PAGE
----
MEMOIRS OF THE SMITH CLAN
by Bob Smith
My parents, Mr. and Mrs. William Smith, and family came into the Heinsburg area in the fall of 1932. Mom and Dad were both teachers. They had four children: Dan, Bob, Gwen and Bill. Dad applied for and obtained the teaching position for Martin School, which used to be located just across the road from where we live now. At that time the children from the town of Heinsburg walked up over the hills to Martin School. They had had a horse van the preÂvious year or two to bring them to school. However, after Christmas, school was held in the Heinsburg hall for the town children. Dad taught school at Martin for two years.
In 1934 we purchased the north half of Section 25-55Â4-4 from the C.P.R. The land was situated just across the road from the old school site. Also in the summer of 1934 the Martin School was moved to the south-east quarter of Section 1-56-4-4, where the Martin Club House is today. We moved on the farm in the fall of 1934, and Dad kept teachÂing at different districts in the area. About 1944 he quit teaching and farmed. Mom then started teaching and conÂtinued until she died on May 5, 1954. That fall Dad went back teaching, leaving the farming to me. I have never left the farm. On June 28, 1949 Hilda Nelson and I were marÂried. We lived on the south-east quarter of 25-554-4 until my mother died. Then we moved to the brick house and are still there.
A little history of my parents and grandparents: Dad and his brother, Jack, were born in Devonshire, England. Grandfather was a foreman on a dairy farm. They emigrated to Canada in the spring of 1907, homesteading near Outlook, Saskatchewan, where Uncle Jack's descendants still live. Mom was also born in Devonshire, England. She was brought up on a farm which her parents and brothers rented. Her father died when she was quite young; however her three brothers, one sister, and mother operated the farm quite successfully. When my grandmother Wooldridge died, my mother and her sister, Eunice, came to Canada to stay with their uncle, Emmanuel Wooldridge, who ranched near Dundurn, Saskatchewan. My cousins and their father still live in and around Dundurn. Uncle still lives on the old ranch.
Mother went back to school in Dundurn, then to SasÂkatoon to become a teacher. She taught for a year or two around Dundurn, then she went to teach at the church school at the Old Battleford Academy. That is where she met Dad, who had decided to go back to school, also. They were married at the Academy. They went back to the homestead and tried farming again. After two or three years Dad decided to go in for education and went back to school, this time at Lacombe and Normal School in Cam- rose. Mom did teach some while Dad was in school. Dad's first school was at Beacon, not far from Beacon Corner, where Highway 28 meets Highway 41. We were there for just one year, then moved to a school five and a half miles south-east of Myrnam in 1925. We were there for four years. In 1929 we moved again to the New Beauvallon two- room school. Mom and Dad both taught there for awhile. We stayed there until we moved to Heinsburg in 1932.
My grandparents retired and moved to Pitt Meadows, B.C. They both came to live with us in the '40s and are both buried in the Frog Lake Cemetery. Dad spent his reÂtirement years in Victoria, B.C., coming home in the summers to spend some time at his cabin at Lake Whitney, swimming and visiting family and friends. He died in 1973.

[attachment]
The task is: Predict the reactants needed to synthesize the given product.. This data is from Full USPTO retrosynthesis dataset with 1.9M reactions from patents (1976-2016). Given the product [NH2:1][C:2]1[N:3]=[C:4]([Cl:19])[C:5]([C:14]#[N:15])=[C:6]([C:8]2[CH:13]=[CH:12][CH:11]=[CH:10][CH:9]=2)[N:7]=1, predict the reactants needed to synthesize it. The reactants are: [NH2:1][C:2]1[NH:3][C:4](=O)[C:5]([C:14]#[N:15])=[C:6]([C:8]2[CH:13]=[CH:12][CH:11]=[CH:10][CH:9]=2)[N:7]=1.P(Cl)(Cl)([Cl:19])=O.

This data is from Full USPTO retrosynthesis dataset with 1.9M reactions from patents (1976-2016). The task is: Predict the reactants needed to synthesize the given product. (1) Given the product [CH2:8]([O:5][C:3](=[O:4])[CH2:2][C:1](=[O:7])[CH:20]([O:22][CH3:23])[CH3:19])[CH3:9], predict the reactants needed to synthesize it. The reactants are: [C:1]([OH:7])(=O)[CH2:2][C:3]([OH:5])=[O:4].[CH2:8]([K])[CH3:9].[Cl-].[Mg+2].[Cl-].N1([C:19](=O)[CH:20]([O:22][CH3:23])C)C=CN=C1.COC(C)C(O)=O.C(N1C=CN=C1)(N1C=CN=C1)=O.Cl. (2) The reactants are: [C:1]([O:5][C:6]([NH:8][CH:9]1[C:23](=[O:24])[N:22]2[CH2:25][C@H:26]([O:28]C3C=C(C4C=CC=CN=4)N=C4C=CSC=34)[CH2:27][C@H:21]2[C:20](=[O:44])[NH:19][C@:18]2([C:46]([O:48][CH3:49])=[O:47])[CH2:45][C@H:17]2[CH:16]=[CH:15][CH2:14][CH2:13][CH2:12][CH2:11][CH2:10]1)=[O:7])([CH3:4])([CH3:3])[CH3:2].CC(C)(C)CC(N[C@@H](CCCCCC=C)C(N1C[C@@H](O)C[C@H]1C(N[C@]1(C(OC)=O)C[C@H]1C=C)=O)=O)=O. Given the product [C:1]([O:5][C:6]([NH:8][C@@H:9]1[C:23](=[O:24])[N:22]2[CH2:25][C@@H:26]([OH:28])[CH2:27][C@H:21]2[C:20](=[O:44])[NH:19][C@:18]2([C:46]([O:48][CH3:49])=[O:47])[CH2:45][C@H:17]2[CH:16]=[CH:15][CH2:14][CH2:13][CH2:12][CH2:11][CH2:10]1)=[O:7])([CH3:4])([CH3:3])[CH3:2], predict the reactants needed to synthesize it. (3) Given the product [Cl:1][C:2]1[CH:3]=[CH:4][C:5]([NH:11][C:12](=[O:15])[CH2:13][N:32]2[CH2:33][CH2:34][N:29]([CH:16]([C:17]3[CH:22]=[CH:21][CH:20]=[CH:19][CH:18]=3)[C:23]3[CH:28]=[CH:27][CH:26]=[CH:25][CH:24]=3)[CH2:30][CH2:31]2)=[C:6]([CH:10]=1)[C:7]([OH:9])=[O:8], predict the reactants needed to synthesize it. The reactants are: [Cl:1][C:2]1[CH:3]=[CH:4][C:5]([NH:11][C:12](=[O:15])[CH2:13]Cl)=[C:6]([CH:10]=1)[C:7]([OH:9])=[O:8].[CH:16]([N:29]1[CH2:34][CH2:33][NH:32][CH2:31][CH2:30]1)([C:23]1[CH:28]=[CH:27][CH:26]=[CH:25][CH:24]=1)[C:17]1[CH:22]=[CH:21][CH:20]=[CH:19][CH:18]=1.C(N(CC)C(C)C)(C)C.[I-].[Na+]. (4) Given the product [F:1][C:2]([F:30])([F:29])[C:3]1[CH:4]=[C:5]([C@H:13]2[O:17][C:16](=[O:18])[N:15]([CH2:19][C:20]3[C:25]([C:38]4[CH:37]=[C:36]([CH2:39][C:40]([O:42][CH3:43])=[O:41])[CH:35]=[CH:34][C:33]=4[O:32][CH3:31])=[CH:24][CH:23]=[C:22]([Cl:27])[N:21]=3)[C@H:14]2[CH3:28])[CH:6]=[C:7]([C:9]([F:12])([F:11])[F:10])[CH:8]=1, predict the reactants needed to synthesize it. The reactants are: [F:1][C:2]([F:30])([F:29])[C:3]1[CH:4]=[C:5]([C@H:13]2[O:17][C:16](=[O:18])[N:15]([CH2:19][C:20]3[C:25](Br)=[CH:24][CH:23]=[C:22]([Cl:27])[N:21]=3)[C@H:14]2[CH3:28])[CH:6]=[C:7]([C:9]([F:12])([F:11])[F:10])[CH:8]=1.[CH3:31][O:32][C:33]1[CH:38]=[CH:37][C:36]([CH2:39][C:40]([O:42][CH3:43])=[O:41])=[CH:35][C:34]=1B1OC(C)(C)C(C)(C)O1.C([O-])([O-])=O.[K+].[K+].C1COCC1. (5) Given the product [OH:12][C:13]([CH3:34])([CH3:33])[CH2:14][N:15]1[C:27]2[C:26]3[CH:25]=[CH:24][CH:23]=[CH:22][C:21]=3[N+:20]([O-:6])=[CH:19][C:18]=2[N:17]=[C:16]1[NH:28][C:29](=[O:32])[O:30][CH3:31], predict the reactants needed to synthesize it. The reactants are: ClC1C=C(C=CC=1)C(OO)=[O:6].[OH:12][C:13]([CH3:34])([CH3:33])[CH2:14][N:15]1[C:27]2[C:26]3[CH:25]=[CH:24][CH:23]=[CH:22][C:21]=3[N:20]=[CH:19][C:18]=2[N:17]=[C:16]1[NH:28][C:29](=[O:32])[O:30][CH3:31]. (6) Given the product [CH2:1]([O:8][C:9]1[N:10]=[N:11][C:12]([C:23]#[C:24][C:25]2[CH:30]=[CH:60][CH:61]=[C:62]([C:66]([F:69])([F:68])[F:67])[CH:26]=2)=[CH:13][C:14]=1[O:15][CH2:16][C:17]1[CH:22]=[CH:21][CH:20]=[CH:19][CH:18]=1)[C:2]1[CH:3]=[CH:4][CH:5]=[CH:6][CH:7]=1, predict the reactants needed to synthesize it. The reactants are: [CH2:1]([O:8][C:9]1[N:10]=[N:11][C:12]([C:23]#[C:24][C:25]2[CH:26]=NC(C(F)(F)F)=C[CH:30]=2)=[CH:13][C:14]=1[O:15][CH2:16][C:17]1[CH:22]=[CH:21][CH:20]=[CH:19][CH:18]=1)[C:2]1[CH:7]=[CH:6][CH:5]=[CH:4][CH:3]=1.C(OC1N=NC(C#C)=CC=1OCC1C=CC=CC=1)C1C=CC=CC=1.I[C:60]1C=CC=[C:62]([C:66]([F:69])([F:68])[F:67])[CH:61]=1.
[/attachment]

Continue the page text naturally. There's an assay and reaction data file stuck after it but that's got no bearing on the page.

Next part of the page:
One experience of mine stands out in my memory. I was intrigued by the pretty girls that Chris Nelson had. One weekend, when I had driven the team and cutter to Nelson's, we had a real storm. The roads were drifted badly, even hard for horses to break through. About midnight I started home. The road wasn't too bad in the valleys. When I got to the Salt Plant crossing I got the brainwave to drive down the railroad and try to miss most of the drifts. I knew the train shouldn't leave Heinsburg until 7:00 a.m. Things were going along pretty well - then the horses stopped and pushed against each other. I'd forgotten about the railway trestle over Middle Creek coulee. I got out and led the ponies over the trestle, which had at least a thirty-foot drop on each side. Having a scare like that I was wide awake (I used to doze off occasionally). I had travelled no more than five minutes when I heard a whistle and saw a bright light coming straight at me.. Somehow, yelling and coaxing, I got the horses to plunge off the track into four-foot-deep snow. (Angels, perhaps.) I learned later that the train was a special snowplow train that just turned around at Heinsburg and headed back to Edmonton at 2:00 a.m.
We have seven children. Lynn is now married to Jerry Douglas, and they live in Vermilion. Jerry drives a tractor truck and Lynn is working for the Alberta Agriculture Department. Cherry, Vicki, Melodee, Robin, Dean and Twila are still at home, all going to school except Twila. In the fall of 1964 I was elected to the County Council; I'm still there. This service has its rewards and its pressures. It seems to be getting more demanding in time and efforts, due, I suppose, to more involvement of the Local GovernÂment in all the new programs, and an increase in authority given to it. We are also farming and ranching. A couple of years ago Bill bought the Horton ranch, which we will also be operating. We are happy to have Amy Ann and Dave Bullock to help us with the ranch and to have them in our community. She is my niece, and Dave comes from the Lethbridge area. They have two young daughters, Nickina and Penny.